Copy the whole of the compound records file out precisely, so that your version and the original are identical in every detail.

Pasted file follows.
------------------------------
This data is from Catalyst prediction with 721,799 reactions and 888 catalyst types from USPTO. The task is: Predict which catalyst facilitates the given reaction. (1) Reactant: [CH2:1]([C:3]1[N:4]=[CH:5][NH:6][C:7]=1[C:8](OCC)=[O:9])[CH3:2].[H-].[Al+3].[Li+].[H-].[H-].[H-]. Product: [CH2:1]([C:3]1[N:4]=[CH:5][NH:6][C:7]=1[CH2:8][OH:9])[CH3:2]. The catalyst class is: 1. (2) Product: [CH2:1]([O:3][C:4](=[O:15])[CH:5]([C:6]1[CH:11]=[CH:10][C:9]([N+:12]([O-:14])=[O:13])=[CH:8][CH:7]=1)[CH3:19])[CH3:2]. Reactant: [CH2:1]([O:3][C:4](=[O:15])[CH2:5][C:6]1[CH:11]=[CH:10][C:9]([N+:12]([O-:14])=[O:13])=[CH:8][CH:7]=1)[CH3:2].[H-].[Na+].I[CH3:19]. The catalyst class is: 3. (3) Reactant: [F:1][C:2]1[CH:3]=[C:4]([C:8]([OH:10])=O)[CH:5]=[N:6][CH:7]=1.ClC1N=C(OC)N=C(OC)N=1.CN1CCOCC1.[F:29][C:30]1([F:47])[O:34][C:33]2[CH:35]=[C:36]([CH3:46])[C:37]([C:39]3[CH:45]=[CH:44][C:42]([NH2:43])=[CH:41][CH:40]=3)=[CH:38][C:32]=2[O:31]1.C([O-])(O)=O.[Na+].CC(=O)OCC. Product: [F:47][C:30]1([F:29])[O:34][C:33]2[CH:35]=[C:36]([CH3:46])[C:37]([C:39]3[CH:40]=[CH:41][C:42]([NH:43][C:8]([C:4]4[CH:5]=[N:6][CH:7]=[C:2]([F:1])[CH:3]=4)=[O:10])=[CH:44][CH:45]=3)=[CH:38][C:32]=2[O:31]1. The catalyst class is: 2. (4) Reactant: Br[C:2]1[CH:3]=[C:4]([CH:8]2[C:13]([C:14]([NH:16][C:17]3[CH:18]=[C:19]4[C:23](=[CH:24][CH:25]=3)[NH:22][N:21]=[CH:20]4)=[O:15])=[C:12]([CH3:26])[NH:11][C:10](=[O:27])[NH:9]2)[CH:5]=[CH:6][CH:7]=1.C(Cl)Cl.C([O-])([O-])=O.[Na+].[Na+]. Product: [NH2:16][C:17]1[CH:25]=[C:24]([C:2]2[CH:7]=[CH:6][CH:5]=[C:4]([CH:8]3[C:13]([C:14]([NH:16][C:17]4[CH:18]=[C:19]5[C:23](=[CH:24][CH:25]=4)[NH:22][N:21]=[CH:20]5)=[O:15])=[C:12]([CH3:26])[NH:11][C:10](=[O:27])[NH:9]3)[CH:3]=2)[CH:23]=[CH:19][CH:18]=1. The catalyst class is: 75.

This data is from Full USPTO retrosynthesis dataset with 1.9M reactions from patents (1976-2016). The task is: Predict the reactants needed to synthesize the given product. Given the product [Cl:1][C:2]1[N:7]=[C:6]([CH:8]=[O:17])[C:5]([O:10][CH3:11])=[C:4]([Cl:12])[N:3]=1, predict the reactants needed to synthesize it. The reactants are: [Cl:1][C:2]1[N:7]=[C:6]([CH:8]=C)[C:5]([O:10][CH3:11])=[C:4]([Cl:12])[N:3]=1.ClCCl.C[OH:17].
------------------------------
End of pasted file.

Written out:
This data is from Catalyst prediction with 721,799 reactions and 888 catalyst types from USPTO. The task is: Predict which catalyst facilitates the given reaction. (1) Reactant: [CH2:1]([C:3]1[N:4]=[CH:5][NH:6][C:7]=1[C:8](OCC)=[O:9])[CH3:2].[H-].[Al+3].[Li+].[H-].[H-].[H-]. Product: [CH2:1]([C:3]1[N:4]=[CH:5][NH:6][C:7]=1[CH2:8][OH:9])[CH3:2]. The catalyst class is: 1. (2) Product: [CH2:1]([O:3][C:4](=[O:15])[CH:5]([C:6]1[CH:11]=[CH:10][C:9]([N+:12]([O-:14])=[O:13])=[CH:8][CH:7]=1)[CH3:19])[CH3:2]. Reactant: [CH2:1]([O:3][C:4](=[O:15])[CH2:5][C:6]1[CH:11]=[CH:10][C:9]([N+:12]([O-:14])=[O:13])=[CH:8][CH:7]=1)[CH3:2].[H-].[Na+].I[CH3:19]. The catalyst class is: 3. (3) Reactant: [F:1][C:2]1[CH:3]=[C:4]([C:8]([OH:10])=O)[CH:5]=[N:6][CH:7]=1.ClC1N=C(OC)N=C(OC)N=1.CN1CCOCC1.[F:29][C:30]1([F:47])[O:34][C:33]2[CH:35]=[C:36]([CH3:46])[C:37]([C:39]3[CH:45]=[CH:44][C:42]([NH2:43])=[CH:41][CH:40]=3)=[CH:38][C:32]=2[O:31]1.C([O-])(O)=O.[Na+].CC(=O)OCC. Product: [F:47][C:30]1([F:29])[O:34][C:33]2[CH:35]=[C:36]([CH3:46])[C:37]([C:39]3[CH:40]=[CH:41][C:42]([NH:43][C:8]([C:4]4[CH:5]=[N:6][CH:7]=[C:2]([F:1])[CH:3]=4)=[O:10])=[CH:44][CH:45]=3)=[CH:38][C:32]=2[O:31]1. The catalyst class is: 2. (4) Reactant: Br[C:2]1[CH:3]=[C:4]([CH:8]2[C:13]([C:14]([NH:16][C:17]3[CH:18]=[C:19]4[C:23](=[CH:24][CH:25]=3)[NH:22][N:21]=[CH:20]4)=[O:15])=[C:12]([CH3:26])[NH:11][C:10](=[O:27])[NH:9]2)[CH:5]=[CH:6][CH:7]=1.C(Cl)Cl.C([O-])([O-])=O.[Na+].[Na+]. Product: [NH2:16][C:17]1[CH:25]=[C:24]([C:2]2[CH:7]=[CH:6][CH:5]=[C:4]([CH:8]3[C:13]([C:14]([NH:16][C:17]4[CH:18]=[C:19]5[C:23](=[CH:24][CH:25]=4)[NH:22][N:21]=[CH:20]5)=[O:15])=[C:12]([CH3:26])[NH:11][C:10](=[O:27])[NH:9]3)[CH:3]=2)[CH:23]=[CH:19][CH:18]=1. The catalyst class is: 75.

This data is from Full USPTO retrosynthesis dataset with 1.9M reactions from patents (1976-2016). The task is: Predict the reactants needed to synthesize the given product. Given the product [Cl:1][C:2]1[N:7]=[C:6]([CH:8]=[O:17])[C:5]([O:10][CH3:11])=[C:4]([Cl:12])[N:3]=1, predict the reactants needed to synthesize it. The reactants are: [Cl:1][C:2]1[N:7]=[C:6]([CH:8]=C)[C:5]([O:10][CH3:11])=[C:4]([Cl:12])[N:3]=1.ClCCl.C[OH:17].